Medusa: Universal Feature Learning via Attentional Multitasking

by   Jaime Spencer, et al.
University of Surrey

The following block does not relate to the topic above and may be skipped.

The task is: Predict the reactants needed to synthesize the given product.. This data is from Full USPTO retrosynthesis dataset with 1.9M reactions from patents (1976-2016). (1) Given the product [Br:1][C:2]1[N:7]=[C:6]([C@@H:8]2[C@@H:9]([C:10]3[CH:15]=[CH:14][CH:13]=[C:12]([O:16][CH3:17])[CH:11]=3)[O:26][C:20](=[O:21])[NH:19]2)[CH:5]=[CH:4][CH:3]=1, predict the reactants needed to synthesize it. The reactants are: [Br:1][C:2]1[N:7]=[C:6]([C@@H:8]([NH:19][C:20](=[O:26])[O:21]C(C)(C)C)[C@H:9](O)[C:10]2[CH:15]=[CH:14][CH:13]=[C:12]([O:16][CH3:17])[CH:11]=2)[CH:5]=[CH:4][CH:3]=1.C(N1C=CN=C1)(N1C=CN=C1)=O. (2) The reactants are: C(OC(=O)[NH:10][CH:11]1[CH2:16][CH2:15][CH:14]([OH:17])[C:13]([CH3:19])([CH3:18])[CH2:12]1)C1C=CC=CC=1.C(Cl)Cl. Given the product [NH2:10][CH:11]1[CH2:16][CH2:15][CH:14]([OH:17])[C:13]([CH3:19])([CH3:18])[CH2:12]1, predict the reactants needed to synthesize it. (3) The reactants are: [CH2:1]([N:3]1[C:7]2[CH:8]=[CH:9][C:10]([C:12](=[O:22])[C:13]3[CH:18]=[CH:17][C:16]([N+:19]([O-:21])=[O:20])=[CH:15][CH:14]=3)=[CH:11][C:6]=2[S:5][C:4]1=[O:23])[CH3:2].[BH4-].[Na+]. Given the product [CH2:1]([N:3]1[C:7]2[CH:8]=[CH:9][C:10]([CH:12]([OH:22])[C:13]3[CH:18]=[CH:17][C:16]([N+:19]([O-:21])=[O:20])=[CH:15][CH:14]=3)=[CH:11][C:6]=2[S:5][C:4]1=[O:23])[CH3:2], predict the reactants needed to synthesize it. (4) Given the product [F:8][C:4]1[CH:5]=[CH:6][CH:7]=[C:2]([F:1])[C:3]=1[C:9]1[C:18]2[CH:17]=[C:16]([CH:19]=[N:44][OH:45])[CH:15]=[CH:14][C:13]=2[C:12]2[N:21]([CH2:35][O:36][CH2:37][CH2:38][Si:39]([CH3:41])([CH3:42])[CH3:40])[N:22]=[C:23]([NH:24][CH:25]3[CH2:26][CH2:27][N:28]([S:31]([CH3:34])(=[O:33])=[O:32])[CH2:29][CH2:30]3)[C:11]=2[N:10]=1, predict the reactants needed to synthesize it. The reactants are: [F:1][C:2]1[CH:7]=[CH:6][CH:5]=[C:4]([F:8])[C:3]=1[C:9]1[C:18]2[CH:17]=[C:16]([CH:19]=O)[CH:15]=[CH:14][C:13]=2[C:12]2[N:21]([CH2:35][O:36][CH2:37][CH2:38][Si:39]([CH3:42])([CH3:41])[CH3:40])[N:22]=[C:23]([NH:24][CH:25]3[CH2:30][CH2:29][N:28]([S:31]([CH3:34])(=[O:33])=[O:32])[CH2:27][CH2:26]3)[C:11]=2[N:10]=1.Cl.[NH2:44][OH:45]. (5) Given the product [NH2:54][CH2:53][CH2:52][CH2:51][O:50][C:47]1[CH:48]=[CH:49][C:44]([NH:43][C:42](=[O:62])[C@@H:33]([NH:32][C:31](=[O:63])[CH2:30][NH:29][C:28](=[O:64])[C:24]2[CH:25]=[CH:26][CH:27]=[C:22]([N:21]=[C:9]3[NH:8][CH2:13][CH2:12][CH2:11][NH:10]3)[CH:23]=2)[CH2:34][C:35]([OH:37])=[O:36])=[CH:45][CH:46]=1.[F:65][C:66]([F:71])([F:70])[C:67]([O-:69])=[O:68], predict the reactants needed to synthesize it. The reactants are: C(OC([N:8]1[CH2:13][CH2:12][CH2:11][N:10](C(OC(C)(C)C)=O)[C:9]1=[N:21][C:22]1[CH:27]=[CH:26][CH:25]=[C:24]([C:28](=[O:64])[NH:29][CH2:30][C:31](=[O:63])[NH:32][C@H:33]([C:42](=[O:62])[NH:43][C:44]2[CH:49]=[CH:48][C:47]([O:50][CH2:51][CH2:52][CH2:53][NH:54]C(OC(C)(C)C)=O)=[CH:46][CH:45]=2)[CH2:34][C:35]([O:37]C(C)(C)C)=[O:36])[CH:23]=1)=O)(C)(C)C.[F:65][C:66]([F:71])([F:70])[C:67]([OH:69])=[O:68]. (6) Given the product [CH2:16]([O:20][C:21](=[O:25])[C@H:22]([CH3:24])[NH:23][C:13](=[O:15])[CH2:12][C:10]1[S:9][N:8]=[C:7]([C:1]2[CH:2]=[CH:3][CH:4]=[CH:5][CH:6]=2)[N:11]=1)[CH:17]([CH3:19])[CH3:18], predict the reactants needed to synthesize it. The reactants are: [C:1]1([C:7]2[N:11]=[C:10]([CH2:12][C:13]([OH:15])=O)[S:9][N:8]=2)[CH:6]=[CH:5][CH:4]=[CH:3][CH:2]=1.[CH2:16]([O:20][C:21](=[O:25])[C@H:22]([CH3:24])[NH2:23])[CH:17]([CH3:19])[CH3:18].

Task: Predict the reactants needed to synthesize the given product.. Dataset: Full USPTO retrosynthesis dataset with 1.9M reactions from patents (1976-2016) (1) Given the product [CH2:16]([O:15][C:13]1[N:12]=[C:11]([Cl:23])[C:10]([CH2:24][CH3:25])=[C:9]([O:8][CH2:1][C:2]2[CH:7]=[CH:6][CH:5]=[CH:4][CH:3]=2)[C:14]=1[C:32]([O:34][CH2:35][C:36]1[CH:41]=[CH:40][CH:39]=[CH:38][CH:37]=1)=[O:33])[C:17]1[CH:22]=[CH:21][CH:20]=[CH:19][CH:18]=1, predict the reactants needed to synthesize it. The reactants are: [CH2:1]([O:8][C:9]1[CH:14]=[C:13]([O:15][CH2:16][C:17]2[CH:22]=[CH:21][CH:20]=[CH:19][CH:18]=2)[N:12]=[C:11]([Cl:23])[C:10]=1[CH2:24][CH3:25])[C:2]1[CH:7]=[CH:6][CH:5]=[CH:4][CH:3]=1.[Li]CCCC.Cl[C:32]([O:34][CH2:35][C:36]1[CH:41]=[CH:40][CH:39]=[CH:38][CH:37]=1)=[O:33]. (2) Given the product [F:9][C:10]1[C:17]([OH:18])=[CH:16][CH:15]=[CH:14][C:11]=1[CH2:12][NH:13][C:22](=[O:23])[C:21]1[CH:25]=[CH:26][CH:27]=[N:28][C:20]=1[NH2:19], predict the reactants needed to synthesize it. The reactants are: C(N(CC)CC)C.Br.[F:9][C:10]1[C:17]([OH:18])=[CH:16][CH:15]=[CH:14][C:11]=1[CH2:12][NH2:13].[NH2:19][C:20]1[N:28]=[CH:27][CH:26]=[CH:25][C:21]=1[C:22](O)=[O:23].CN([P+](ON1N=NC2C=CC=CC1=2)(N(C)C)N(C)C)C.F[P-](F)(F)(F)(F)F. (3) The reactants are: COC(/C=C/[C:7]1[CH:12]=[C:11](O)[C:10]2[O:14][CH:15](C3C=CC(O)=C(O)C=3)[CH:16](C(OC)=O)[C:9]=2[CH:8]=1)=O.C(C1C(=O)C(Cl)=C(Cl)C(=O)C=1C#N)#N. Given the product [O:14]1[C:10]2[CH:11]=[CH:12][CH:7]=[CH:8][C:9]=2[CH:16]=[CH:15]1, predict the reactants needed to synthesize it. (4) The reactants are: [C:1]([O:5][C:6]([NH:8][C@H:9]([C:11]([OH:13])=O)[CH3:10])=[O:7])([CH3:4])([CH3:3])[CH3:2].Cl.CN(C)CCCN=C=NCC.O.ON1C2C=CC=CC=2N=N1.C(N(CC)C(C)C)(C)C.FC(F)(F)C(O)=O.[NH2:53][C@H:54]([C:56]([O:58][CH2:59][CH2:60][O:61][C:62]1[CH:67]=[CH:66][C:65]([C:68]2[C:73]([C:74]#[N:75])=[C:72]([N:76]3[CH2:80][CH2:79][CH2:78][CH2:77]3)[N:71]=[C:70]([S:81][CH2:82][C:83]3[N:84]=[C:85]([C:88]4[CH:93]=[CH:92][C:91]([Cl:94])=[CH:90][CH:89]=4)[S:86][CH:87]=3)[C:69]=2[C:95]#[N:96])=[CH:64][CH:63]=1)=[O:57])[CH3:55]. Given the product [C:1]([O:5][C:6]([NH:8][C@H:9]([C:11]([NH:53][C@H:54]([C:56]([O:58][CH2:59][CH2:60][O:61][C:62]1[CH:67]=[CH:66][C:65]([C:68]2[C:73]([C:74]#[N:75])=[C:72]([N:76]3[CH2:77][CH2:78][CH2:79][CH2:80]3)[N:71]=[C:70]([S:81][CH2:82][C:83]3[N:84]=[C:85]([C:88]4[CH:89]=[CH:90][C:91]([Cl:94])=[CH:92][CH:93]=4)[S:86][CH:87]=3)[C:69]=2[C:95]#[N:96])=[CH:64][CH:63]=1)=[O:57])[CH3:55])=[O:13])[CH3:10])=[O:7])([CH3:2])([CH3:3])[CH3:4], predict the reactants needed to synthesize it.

Recent approaches to multi-task learning (MTL) have focused on modelling connections between tasks at the decoder level. This leads to a tight coupling between tasks, which need retraining if a new task is inserted or removed. We argue that MTL is a stepping stone towards universal feature learning (UFL), which is the ability to learn generic features that can be applied to new tasks without retraining. We propose Medusa to realize this goal, designing task heads with dual attention mechanisms. The shared feature attention masks relevant backbone features for each task, allowing it to learn a generic representation. Meanwhile, a novel Multi-Scale Attention head allows the network to better combine per-task features from different scales when making the final prediction. We show the effectiveness of Medusa in UFL (+13.18 while maintaining MTL performance and being 25 approaches.


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